Incrediball Hydrangea Planting, Pruning, and Care

Incrediball hydrangea (photo) is so called due to its massive flower head. It's incredible!
Incrediball hydrangea is named for its massive flower head. David Beaulieu

Incrediball hydrangea is a broadleaf, deciduous flowering shrub. Like the Annabelle hydrangea, it is hardy and flowers on new wood, but Incrediball has stronger branches and bigger flower heads than the Annabelle. They will grow in USDA plant hardiness zones 4 through 9 and are potentially hardy to zone 3 in a suitable microclimate.

Incrediball Hydrangea Taxonomy

Plant taxonomy classifies this shrub as Hydrangea arborescens 'Abetwo' Incrediballâ„¢. The cultivar name is 'Abetwo,' while "Incrediball" is a trademark name. "Incrediball" was presumably chosen as the name to trumpet the impressive size of the "balls" of flowers (i.e., rounded flower heads). Unfortunately, the name will inevitably be misspelled by many as "Incredible."

Incrediball Hydrangea Characteristics

Incrediball hydrangea plants exhibit an upright growth habit and will reach a height of 4 to 5 feet, with a similar spread. Flower heads (composed mainly of sepals) are large, up to 9 inches across, and possibly larger. The color is white at the flowers' peak, although they start out with a hint of green, which returns as the flower head ages. In many climates, the shrub typically begins blooming in late June and continues flowering into fall.

Sun and Soil Requirements

Incrdiball hydrangea grows in full sun to partial shade, and the latter is preferable in dry climates. Plant it in rich garden soil that will keep the roots moist. Unlike some other hydrangeas, Incrediball's flower color is not affected by soil pH; this is a white hydrangea plant, pure and simple. Additional watering usually is required during hot, dry weather.

Incrediball vs. Annabelle Hydrangea

Incrediball hydrangea plants were originally marketed as an improvement on the Annabelle hydrangea. Annabelle had been highly valued for its hardiness, the size of its flowers, and the fact that it blooms on new wood. But Annabelle's branches tend to flop over easily in the rain, as water accumulates in the flower heads.

This led gardeners to seek an Annabelle-like hydrangea shrub with stronger branches, and the Incrediball was born. Its flower heads turned out to be even bigger and more floriferous than the Annabelle's, but the branches' ability to support the huge flowers isn't always reliable. Many gardeners find that branches with the largest flowers tend to droop and may even snap off after a rain.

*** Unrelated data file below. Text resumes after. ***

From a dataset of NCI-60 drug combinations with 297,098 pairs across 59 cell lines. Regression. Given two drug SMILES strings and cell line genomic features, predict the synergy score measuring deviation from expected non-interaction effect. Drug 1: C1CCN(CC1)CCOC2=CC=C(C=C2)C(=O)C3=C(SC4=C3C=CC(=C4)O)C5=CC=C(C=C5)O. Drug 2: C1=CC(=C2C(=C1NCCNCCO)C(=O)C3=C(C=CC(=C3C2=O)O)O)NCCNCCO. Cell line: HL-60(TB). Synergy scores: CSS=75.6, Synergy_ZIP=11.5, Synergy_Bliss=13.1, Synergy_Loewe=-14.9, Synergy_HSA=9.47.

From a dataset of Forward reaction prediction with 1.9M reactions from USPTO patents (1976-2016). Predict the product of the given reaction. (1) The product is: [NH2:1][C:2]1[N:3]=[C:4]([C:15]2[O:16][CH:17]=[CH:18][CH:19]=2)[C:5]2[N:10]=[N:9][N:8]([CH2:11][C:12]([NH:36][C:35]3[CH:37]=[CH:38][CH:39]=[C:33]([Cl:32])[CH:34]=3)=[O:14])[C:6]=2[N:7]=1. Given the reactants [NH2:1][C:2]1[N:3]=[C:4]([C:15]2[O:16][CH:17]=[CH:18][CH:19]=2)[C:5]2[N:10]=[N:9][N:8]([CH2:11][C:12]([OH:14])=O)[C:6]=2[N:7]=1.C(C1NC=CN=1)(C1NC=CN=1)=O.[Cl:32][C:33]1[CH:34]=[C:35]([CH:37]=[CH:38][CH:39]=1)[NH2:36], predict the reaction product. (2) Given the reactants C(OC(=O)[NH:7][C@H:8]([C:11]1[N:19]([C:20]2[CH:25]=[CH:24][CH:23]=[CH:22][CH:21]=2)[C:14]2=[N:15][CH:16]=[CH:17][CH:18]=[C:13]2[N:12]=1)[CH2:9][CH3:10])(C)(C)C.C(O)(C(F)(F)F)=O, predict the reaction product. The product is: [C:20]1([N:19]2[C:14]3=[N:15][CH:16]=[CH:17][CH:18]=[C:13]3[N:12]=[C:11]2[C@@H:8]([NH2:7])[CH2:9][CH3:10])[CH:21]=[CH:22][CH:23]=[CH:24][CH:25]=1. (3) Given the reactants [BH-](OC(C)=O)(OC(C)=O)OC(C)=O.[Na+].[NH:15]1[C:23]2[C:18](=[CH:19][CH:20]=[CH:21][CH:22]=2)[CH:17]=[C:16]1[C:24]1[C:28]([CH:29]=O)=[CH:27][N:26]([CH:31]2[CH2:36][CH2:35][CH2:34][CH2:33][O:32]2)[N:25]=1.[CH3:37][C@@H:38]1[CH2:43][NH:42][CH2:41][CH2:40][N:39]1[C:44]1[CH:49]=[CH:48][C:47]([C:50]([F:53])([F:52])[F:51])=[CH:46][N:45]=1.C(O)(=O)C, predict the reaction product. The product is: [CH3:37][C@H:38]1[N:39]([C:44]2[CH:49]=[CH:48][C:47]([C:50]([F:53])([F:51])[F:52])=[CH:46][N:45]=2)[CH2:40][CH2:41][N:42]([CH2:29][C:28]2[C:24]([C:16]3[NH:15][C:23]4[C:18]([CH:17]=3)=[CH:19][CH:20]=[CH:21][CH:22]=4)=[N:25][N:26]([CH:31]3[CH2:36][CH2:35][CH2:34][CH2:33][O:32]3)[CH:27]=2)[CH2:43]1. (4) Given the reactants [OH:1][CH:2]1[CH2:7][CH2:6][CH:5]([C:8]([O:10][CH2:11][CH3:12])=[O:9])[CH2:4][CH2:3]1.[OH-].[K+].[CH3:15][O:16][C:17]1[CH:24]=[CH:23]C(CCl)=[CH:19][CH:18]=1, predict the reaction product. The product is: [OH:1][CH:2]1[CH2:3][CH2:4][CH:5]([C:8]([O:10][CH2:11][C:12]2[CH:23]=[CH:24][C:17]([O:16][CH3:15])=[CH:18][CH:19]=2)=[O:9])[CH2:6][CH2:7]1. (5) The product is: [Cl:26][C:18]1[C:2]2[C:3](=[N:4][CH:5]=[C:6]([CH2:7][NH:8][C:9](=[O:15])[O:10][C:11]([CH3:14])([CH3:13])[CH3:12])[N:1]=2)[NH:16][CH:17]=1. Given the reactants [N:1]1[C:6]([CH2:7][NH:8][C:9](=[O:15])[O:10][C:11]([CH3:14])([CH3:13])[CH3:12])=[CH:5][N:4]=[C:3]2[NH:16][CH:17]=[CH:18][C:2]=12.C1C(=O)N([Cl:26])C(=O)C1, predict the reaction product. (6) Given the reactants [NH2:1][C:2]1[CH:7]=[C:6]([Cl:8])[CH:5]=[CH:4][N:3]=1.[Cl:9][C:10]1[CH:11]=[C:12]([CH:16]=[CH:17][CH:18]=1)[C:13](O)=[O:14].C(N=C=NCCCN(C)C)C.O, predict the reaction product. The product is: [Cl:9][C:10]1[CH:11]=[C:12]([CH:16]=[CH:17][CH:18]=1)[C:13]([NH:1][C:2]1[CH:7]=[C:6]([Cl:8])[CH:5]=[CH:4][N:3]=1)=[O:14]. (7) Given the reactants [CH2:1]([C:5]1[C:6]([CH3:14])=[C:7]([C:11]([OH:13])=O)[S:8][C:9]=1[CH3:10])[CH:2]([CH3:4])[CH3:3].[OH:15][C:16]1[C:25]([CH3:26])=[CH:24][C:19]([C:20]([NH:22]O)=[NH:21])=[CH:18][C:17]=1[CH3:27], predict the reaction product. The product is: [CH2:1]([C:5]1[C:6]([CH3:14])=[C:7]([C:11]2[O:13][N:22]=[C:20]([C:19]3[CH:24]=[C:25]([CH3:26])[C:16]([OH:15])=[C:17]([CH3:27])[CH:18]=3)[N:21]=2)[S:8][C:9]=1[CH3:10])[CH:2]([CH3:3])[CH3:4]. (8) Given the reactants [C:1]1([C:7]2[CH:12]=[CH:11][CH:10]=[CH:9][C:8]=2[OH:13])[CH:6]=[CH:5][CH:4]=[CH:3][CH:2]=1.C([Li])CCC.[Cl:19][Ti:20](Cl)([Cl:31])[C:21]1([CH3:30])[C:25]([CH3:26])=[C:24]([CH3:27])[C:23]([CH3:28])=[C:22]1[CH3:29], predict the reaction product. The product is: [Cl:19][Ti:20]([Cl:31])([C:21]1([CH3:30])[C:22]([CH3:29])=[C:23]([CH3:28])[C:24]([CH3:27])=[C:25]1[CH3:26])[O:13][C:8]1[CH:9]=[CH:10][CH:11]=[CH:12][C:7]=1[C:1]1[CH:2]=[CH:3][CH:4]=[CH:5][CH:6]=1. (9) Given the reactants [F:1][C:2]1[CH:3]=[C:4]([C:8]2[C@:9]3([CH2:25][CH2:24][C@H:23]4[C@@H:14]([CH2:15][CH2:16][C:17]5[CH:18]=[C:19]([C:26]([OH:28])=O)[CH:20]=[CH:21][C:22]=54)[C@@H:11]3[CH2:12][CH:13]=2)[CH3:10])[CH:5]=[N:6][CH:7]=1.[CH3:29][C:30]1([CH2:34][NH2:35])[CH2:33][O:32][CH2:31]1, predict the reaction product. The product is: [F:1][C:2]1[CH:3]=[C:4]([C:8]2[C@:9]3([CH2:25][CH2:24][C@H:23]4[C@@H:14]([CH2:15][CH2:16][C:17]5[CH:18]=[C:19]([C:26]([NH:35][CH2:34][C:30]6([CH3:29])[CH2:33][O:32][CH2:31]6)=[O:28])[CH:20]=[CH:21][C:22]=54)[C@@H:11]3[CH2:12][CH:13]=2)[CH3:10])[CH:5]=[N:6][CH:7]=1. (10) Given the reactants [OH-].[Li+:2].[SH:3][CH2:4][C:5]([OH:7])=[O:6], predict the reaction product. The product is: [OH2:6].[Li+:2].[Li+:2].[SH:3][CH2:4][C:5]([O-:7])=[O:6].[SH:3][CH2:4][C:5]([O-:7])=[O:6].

Wooden bench set in hydrangea border (Hydrangea arborescens) 'Annabelle', September
Annabelle hydrangea. Cora Niele / Getty Images

Landscape Uses for Incrediball Hydrangea

Incrediball hydrangea plants can be used in the landscape in a number of ways. These shrubs are attractive enough to be used singly as specimen plants. Some gardeners choose to grow them en masse along a property line to form a border, while others include them in foundation plantings. Their shade-tolerance makes them suitable for woodland gardens, although they may produce larger flower heads in full sun than in partial shade. Incrediball hydrangeas are plants that attract butterflies.

Pruning Incrediball Hydrangea

Incrediball hydrangea plants and other hydrangea shrubs in the native American "smooth leaf" (arborescens) group (including Invincibelle Spirit, another variety inspired by Annabelle) bloom on new wood. Consequently, the question of when to prune is greatly simplified, because there is no issue of losing flower buds that formed on old wood (the prior year's growth). For the same reason, flower buds won't be killed during a cold winter.

Prune Incrediball hydrangea plants (if, indeed, any pruning is called for) anytime between the first hard frost of fall and early spring. Depending on your preference, you can make pruning cuts right down to the ground, as new shoots will be generated. Most gardeners opt for an early-spring pruning, taking advantage of the visual interest the dried flower heads add to the fall yard. Because the flower heads consist mainly of tough sepals, they persist right through autumn (although the color does fade to a tan). People often cut some of the flower heads for use in dried arrangements.